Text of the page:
McConaghy and Smith are to be congratulated for their carefully reasoned review of the importance of reducing inappropriate and broad-spectrum antimicrobial treatment of acute otitis media, which concludes that “we should be focusing efforts on reducing indiscriminate use and identifying subsets of children who truly need antibiotics.” We agree wholeheartedly with these sentiments and have published principles of judicious use of antimicrobial agents for otitis media, as they cite.1
The task of the Drug-Resistant Streptococcus pneumoniae (DRSP) Therapeutic Working Group, however, was different. This group was charged with providing advice for the management of acute otitis media, given an identified subset of children for whom antibiotics were truly needed. In 1999, resistant pneumococci were of primary concern in this subgroup of children, and few clinical, patient-oriented outcome studies were available to guide clinicians in making the best treatment decisions for their patients. In fact, none of the 18 drugs currently labeled for treatment of acute otitis media has gained U.S. Food and Drug Administration approval for use against resistant pneumococci, primarily because the clinical evidence for efficacy against these pathogens is so hard to come by.
Nevertheless, ample evidence shows that resistant pneumococci are of real clinical concern and that adequate treatment is important for good clinical outcomes. Of the major pathogens causing acute otitis media, pneumococci are not only the most common but are the least likely to resolve in the absence of appropriate therapy. For example, 50 percent of Haemophilus influenzae infections will resolve even if the patient is treated with a placebo, but only 20 percent of Streptococcus pneumoniae infections will resolve.2 Clinical outcome is in fact well correlated with bacteriologic eradication of pathogens of the middle ear fluid,3 and pneumococcal resistance is directly correlated with clinical failure4 and bacteriologic persistence.5
What, then, is the family physician to do after careful examination of the child and determination that all criteria for acute otitis media requiring antimicrobial therapy have unequivocally been met? If resistant pneumococci are not a concern, any of the 18 approved drugs might appropriately be selected, but this is no longer the case for most areas of the United States. For pneumococci that are not susceptible to treatment with penicillin, drugs such as cefaclor, loracarbef, cefixime and ceftibuten are inactive and more likely to fail, clinically and bacteriologically.5,6 Therefore, in the absence of controlled, patient-oriented outcome studies, the DRSP Therapeutic Working Group document was an attempt to provide some guidance for antimicrobial treatment in the era of resistant pneumococci.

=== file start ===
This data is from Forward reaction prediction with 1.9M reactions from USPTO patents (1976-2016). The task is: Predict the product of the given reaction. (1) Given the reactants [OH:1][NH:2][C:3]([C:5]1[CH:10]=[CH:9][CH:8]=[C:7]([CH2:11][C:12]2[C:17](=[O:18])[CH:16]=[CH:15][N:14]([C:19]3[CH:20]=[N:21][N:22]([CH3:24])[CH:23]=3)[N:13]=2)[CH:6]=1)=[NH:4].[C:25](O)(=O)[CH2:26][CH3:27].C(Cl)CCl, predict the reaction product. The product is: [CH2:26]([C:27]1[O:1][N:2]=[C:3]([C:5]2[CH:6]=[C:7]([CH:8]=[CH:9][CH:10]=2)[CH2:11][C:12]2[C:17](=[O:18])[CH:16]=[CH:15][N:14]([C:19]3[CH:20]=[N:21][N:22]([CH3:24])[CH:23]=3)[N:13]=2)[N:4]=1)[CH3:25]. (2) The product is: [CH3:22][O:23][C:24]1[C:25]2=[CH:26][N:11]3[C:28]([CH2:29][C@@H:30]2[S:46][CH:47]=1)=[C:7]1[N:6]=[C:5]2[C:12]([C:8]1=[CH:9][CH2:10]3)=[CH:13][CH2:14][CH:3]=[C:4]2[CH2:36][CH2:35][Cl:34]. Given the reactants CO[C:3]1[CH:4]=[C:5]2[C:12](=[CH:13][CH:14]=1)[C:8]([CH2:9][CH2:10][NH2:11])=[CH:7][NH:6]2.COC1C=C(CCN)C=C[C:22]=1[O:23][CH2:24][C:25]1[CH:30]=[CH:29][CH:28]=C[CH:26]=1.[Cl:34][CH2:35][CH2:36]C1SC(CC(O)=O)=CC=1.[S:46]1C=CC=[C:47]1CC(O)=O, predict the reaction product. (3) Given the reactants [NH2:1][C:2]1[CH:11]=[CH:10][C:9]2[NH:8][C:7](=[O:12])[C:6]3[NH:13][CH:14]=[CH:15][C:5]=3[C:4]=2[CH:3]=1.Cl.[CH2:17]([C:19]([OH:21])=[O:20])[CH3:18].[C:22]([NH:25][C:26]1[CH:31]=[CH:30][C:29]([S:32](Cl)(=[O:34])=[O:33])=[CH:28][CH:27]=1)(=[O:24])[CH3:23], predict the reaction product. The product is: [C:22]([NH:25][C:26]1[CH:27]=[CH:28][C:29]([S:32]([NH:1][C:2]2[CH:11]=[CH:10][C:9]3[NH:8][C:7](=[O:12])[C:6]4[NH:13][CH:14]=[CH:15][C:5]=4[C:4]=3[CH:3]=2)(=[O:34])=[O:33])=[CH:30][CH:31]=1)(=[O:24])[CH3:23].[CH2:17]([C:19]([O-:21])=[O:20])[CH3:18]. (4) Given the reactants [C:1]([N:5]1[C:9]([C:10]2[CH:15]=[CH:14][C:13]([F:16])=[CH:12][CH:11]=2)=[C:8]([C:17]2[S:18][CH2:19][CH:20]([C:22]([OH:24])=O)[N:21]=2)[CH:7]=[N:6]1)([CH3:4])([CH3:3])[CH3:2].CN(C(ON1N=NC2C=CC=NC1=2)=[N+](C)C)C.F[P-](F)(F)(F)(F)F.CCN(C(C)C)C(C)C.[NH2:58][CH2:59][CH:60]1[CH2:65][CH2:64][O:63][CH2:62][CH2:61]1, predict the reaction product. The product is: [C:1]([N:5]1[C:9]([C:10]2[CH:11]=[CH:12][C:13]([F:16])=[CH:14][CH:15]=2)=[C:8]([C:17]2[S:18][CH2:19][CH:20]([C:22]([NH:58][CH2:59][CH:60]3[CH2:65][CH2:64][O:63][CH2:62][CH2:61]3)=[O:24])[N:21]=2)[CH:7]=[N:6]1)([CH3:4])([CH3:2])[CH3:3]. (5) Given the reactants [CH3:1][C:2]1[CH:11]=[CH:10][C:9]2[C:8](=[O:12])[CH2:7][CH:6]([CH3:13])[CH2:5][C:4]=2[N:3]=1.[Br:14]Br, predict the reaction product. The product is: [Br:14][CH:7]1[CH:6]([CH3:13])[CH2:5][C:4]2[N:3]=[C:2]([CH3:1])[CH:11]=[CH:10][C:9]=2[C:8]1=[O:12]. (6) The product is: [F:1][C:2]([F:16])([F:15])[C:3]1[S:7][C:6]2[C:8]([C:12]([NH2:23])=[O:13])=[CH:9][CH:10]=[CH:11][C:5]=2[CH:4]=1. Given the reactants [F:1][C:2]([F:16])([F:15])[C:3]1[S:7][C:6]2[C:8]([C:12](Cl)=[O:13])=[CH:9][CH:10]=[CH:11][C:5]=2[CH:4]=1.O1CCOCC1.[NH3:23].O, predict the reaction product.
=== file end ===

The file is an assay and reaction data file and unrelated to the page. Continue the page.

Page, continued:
Fortunately, amoxicillin remains an excellent first-line choice because it is effective, safe, inexpensive and convenient to administer. The higher dosage provides expanded coverage of resistant pneumococci. McConaghy and Smith ask if this will increase the risk of adverse drug reactions, and the answer is no, so far as we are aware. For those children with clinically documented treatment failures, the most likely pathogens are beta-lactamase– producing H. influenzae and drug-resistant S. pneumoniae. The alternative agents identified are all effective against drug-resistant S. pneumoniae and are beta-lactamase stable. It is true that each has shortcomings for some patients (e.g., amoxicillin-clavulanate is expensive, cefuroxime axetil has a bitter taste and ceftriaxone must be injected). Most of the alternatives, however, are slightly yet measurably more likely to lead to treatment failure.
In summary, we are pleased to see that the DRSP Therapeutic Working Group document has generated such careful thought and criticism and heartily endorse the call for more patient-oriented outcomes studies and publications. We do not agree that “there is little correlation between the Petri dish and how a child responds to antibiotic treatment.” Rather, we hope that the available bacteriologic and clinical efficacy data summarized in the document provide a rational interim approach for treating the subset of children with true acute otitis media.